Post # 1
Our reception is going to be at this lovely location at the beach.
The dancing area will be platform over the sand with inbuilt lights and a chill out zone on the other side. This means that the sea is like maybe 10 metres away, which are all factors in considering whether to have an open bar.
First of all about 80% of the people we are inviting are Christians and most of them don’t drink (I can’t say all as probably some of them will). We are providing mojitos during cocktail hour and then wine and beer during their meal (as well as sangria etc).
I always considered having a non-alcoholic wedding, I cannot consume any alcohol (darn allergy haha) so being sober and seeing people tipsy/drunk isn’t that appealing. However that isn’t the reason, I just don’t want to “tempt” those that don’t want to drink and I don’t want a few people over doing it to ruin the night especially with the sea so near by at night which has made me consider everything that could go wrong (drunk people drowning, yup that would be great on my wedding day!).
So here is the question:
Should I just provide alcohol during the meal and cocktail hour so that they don’t over do it?
Should I provide an open bar anyway?
Should I provide an open bar with just soft drinks, wine and beer (as was suggested by the manager)?
Should I provide an “open bar” just consisting of soft drinks?
Should I provide a cash bar? (maybe after a certain limit?)
I’m really at a loss here because my other half doesn’t drink, niether do our parents (apart from a glass of wine with their meals) and niether do most of my close friends.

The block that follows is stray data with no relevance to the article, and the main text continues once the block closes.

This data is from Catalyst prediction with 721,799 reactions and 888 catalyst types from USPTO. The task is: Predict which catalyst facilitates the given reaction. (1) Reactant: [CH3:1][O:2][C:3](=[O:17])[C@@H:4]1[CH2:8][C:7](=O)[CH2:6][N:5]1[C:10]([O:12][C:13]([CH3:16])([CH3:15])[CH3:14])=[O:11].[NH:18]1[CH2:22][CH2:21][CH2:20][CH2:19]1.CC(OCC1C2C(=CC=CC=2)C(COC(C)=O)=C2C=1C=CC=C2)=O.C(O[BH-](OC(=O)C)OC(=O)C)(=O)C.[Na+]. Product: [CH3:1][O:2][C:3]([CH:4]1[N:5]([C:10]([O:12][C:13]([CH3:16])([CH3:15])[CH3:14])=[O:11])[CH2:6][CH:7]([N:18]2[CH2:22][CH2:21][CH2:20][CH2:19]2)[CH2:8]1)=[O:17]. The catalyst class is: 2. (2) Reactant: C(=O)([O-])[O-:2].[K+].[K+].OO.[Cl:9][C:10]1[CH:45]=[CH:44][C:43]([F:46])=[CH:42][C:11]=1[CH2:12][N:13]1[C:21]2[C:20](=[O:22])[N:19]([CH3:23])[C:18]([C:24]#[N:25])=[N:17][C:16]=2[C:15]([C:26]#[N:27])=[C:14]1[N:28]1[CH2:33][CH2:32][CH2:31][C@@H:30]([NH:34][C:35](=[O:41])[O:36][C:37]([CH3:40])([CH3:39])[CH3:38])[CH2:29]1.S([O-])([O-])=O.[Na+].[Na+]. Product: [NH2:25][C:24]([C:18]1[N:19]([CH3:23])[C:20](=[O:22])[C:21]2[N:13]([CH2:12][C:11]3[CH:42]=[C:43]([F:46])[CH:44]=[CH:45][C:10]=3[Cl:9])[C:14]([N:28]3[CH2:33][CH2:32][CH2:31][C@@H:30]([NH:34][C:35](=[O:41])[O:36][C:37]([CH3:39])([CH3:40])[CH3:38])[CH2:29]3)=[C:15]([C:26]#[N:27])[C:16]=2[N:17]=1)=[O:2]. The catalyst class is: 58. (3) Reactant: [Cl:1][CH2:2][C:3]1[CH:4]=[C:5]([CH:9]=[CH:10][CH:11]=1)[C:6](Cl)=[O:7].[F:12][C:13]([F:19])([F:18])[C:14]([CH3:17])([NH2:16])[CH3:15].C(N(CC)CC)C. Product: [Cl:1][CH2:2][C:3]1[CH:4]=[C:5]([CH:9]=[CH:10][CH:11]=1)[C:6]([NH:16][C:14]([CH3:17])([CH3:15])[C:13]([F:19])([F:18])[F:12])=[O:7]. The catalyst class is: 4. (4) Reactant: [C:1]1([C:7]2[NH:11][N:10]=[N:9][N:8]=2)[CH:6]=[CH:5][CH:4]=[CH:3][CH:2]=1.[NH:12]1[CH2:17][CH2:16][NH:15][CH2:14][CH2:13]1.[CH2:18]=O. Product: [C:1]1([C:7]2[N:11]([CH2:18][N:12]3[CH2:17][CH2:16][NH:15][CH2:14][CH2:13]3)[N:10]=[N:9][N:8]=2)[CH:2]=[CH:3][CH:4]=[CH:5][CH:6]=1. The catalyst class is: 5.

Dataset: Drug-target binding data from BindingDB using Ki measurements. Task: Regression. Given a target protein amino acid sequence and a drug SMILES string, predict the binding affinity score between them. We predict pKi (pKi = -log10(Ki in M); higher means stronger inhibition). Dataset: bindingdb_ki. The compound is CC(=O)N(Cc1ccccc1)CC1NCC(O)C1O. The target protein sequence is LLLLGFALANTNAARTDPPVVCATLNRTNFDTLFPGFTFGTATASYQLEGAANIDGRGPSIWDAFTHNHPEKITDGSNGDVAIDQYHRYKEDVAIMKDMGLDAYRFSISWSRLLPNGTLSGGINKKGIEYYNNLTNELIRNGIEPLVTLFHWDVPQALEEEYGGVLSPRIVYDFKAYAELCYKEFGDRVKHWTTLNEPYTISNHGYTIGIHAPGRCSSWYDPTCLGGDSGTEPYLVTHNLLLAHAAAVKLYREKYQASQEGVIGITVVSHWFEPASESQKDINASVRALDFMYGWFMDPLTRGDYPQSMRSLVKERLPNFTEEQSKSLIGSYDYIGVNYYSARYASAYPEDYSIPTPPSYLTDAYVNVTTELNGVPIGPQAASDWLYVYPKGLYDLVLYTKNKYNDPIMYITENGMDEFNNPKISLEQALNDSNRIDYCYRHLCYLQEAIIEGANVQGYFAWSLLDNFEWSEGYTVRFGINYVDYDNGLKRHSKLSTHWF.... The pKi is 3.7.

Post # 3
You’re going to get a million different opinions.
Know your guests, everyone on the Bee has totally different lifestyles. Some people expect for there to be an open bar at every wedding…however I have rarely been to a wedding with an open bar.
Go with your gut.
Post # 4
- Wedding: July 2012 - Baltimore Museum of Industry
Nothing wrong with keeping it light- I like the manager’s suggestion of “open bar with just soft drinks, wine and beer”
Post # 5
@FutureMrsSarah: be prepared – this is a VERY touchy subject and you’re quite possibly going to get an earful from some people.
Personally, I think that if you’re providing drinks for the cocktail hour and dinner, having a cash bar afterwards is just fine (most of the weddings I’ve been too have been this way) especially if most of your guests don’t drink. If you can afford to have a modest selection available as an open bar then by all means – you could also put a time limit on the bar (open for cocktails, closed for dinner, and then open for an hour or 2 after dinner) that way people can still enjoy a few libations should they choose too but you’re not giving people enough time to really get out of hand.
Post # 6
Thanks! Its so hard trying to please everyone! I have been to quite a few weddings, some of them have had an open bar and some of them don’t. I don’t see the point of one if my close friends and family aren’t really going to benefit from it but I guess I want everyone to be happy! It doesn’t help that my partner doesn’t really care haha!
Post # 7